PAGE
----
Published 12:00 am Saturday, September 9, 2000

Harold Keller / L’Observateur / September 9, 2000

Warning to all men! This article may be detrimental to your self-image.

Thursday morning, at our regular weekly men’s meeting at Quality MachineManufacturing in Paulina, the subject was, “What is a Real Man?” It was5:30 in the morning, 18 men in attendance, and I was feeling pretty goodabout myself. That is, until Danny Louque, the moderator, read from hisBible about what a real man is.

“Society’s definition of a real man is erroneous. Its requirements of himare so burdensome that it’s hard for him to live up to society’sexpectations. So the question remains. What is a real man?”Danny read on and the answer from Jesus was loud and clear! “If you wantto see a real man, take a look at John the Baptist” (see Luke 7:28). Johnhad six characteristics that qualified him as a real man: simplicity,conviction, courage, vision and vulnerability.””The modern ‘macho’ man in American society is not supposed to bevulnerable. According to research, the five most difficult statements forthe modern man to make are (1) I don’t know; (2) I was wrong; (3) I needhelp; (4) I’m afraid; and (5) I’m sorry.””In other words, according to the world, real men do not admit anyvulnerability. If they do, their masculinity is questioned.”John was not afraid to admit his vulnerability, which is shown in twoways – his honesty and his humility. One of his best-known statementswas in reference to Jesus: “He must be greater; I must become less.” (John3:30)John knew the answer to becoming a real man. Jesus had to increase in hislife and he had to realized that, without Jesus, he was nothing. Thehardest thing for anyone to admit is that he is nothing without Christ.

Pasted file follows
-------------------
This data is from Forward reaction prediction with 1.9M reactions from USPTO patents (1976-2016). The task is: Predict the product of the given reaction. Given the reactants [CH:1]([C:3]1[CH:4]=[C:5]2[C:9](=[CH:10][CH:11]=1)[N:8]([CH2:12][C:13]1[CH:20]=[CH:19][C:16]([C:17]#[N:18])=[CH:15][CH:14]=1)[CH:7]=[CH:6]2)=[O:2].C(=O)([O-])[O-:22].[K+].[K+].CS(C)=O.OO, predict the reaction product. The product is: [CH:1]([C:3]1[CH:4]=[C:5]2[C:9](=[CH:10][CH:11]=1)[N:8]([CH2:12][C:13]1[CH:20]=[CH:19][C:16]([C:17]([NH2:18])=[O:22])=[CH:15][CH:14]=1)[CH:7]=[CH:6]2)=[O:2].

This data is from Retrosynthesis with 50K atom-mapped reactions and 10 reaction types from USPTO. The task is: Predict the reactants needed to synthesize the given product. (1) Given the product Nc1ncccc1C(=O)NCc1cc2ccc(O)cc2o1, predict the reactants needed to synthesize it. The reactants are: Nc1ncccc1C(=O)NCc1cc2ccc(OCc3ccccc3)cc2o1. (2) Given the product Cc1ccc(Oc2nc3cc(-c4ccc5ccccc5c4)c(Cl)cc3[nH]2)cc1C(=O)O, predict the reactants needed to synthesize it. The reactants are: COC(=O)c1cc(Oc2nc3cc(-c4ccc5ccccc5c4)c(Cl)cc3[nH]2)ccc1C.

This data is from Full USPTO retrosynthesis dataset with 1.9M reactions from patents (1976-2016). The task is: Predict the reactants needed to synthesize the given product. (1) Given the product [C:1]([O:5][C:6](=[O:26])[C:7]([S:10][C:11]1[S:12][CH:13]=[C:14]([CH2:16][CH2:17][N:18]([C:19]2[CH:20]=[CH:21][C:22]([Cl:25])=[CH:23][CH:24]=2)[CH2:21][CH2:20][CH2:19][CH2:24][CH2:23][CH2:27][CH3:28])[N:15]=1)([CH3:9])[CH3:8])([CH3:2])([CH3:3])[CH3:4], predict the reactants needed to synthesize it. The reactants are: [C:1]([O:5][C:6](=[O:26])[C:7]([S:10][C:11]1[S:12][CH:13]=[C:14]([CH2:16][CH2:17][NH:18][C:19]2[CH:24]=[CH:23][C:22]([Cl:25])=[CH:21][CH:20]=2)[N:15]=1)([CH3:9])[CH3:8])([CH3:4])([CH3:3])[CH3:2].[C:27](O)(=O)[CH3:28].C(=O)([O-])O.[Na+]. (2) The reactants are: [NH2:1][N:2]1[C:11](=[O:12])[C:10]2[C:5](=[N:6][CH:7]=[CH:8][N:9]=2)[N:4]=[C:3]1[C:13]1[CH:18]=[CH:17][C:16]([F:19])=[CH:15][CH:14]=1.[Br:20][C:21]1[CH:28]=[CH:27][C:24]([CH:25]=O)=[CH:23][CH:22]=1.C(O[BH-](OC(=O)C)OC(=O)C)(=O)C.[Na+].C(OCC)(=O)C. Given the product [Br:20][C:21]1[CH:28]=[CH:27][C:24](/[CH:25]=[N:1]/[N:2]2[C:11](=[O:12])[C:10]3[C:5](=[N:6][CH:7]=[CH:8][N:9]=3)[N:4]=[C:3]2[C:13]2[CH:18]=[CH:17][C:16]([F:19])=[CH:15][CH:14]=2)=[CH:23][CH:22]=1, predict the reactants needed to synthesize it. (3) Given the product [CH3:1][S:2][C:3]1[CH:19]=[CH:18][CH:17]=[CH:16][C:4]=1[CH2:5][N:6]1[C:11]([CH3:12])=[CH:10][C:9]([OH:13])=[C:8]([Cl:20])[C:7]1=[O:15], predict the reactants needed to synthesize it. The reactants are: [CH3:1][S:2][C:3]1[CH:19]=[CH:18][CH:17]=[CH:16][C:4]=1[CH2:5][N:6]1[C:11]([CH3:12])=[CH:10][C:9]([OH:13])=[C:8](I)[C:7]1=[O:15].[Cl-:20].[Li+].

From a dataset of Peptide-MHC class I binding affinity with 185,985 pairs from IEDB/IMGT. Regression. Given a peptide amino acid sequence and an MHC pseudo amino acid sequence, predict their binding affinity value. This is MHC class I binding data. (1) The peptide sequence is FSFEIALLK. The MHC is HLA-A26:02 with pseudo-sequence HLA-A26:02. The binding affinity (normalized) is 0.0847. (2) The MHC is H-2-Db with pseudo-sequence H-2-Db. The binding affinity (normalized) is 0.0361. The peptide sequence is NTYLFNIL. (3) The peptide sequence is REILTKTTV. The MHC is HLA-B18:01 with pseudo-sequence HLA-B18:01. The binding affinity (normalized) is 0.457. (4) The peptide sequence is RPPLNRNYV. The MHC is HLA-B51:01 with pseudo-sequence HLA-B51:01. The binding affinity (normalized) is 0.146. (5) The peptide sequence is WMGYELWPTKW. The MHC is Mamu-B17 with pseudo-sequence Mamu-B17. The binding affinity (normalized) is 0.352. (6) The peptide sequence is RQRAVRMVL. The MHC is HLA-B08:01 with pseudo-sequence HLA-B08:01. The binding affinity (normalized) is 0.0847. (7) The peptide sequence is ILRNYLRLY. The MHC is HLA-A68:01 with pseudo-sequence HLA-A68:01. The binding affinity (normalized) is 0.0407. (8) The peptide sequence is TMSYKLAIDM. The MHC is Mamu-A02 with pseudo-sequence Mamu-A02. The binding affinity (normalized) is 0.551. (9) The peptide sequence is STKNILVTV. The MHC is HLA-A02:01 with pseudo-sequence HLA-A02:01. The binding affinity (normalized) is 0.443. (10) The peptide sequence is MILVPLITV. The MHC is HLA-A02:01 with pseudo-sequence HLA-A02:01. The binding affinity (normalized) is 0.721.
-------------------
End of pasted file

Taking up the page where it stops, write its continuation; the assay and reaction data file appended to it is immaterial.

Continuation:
At the weekly meetings, we all get a chance to share our thoughts. When itwas my time to share, I looked around the room and said, “This should be ashort meeting because I don’t see many real men here, including myself.”When Coach Mickey Roussel spoke, he said that he didn’t agree with mebecause he thought there were plenty of real men at the meeting. Mickey ismy friend but evidently, he has a problem with discernment. (Just joking.)Was Coach Mickey right? It really doesn’t matter. But this one thing Iknow. Each man there had a desire to be a real man with all thecharacteristics of John: sincerity, conviction, courage, vision andvulnerability.

HAROLD KELLER writes this column as part of his affiliation with the GetHigh on Life religious motivational group.

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